People are concerned that Apple and Facebook have the ulterior motive of forcing women to put the company first and a family last. This is a concern that could address by communicating to their publics on the issue. Some are also concerned with the health risks of the procedure itself.
I went from excited to sad for Apple and Facebook in a matter of minutes. In my heart I believe the companies are trying to do the right thing, but I can’t help but think that they should have done the research to anticipate the negative reaction. Remember the first step of the RACE model? Research, Research, Research. You never know what you will come across. The smallest detail could make or break you.
I read a number of the articles on Google News and,according to alternet.org, hyperstimulation of the ovaries (the freezing process) uses what some see as an aggressive and potentially dangerous hormone therapy that uses non-FDA regulated drugs. Those opposed believe a number of things can go wrong with this process, like punctured ovaries or organs, abdominal bleeding and other complications. Bloggers and Twitter users alike are concerned with the risks to the procedure and are questioning why Facebook and Apple even agreed to offer such a thing to their employees. Some feel that by offering to pay for this the companies are basically saying that families are not important.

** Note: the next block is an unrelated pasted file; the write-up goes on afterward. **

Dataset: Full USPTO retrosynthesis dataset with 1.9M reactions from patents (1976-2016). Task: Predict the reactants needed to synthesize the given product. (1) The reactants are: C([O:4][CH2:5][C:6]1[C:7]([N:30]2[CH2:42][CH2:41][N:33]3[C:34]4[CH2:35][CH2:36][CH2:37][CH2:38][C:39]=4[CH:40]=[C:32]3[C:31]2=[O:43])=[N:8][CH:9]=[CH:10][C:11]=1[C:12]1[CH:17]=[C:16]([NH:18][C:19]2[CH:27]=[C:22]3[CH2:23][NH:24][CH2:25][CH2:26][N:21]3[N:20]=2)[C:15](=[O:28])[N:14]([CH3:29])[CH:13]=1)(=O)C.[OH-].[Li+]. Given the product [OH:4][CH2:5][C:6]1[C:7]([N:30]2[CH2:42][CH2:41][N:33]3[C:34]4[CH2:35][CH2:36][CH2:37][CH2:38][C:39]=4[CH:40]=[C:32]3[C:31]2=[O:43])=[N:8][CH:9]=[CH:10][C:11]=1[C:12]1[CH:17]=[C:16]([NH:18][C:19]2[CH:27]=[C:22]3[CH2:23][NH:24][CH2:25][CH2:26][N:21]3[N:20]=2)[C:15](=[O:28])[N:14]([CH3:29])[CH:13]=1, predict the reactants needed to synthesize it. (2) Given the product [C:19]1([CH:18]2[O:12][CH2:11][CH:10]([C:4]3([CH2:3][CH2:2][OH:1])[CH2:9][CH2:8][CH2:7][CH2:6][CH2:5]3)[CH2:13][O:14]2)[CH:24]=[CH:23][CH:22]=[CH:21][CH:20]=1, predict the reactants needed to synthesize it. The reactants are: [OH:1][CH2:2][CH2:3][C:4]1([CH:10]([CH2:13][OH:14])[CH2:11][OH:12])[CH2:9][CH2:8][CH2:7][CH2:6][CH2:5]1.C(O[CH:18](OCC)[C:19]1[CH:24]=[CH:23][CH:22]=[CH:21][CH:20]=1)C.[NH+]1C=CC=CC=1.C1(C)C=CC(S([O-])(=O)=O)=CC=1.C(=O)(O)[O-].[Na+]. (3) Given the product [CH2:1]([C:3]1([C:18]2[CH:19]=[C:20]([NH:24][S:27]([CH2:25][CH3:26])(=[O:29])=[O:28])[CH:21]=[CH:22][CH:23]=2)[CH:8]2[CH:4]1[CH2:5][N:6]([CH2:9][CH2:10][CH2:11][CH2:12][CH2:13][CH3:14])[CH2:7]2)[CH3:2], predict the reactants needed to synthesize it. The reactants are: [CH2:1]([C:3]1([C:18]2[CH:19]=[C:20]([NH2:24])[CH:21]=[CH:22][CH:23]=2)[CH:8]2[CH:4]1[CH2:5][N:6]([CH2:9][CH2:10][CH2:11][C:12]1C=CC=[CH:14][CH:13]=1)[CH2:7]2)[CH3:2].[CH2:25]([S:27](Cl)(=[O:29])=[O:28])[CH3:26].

Communicate with your publics
I searched to see if Apple or Facebook ever responded to the negative reactions, but so far I haven’t found a thing. The fact that I haven’t seen a response concerns me. Sure, there are other things going on with the companies, but they should be communicating with their audiences. As a PR specialist I would suggest responding early. Tweet back to those concerned and reassure their audiences that they do, in fact, care about families. They are just offering to pay for the procedure, and not every female employee has to do. Like Apple said in their statement when they made the announcement, they are empowering women. There are women who want to hold off on having children, and Apple and Facebook are making that possible.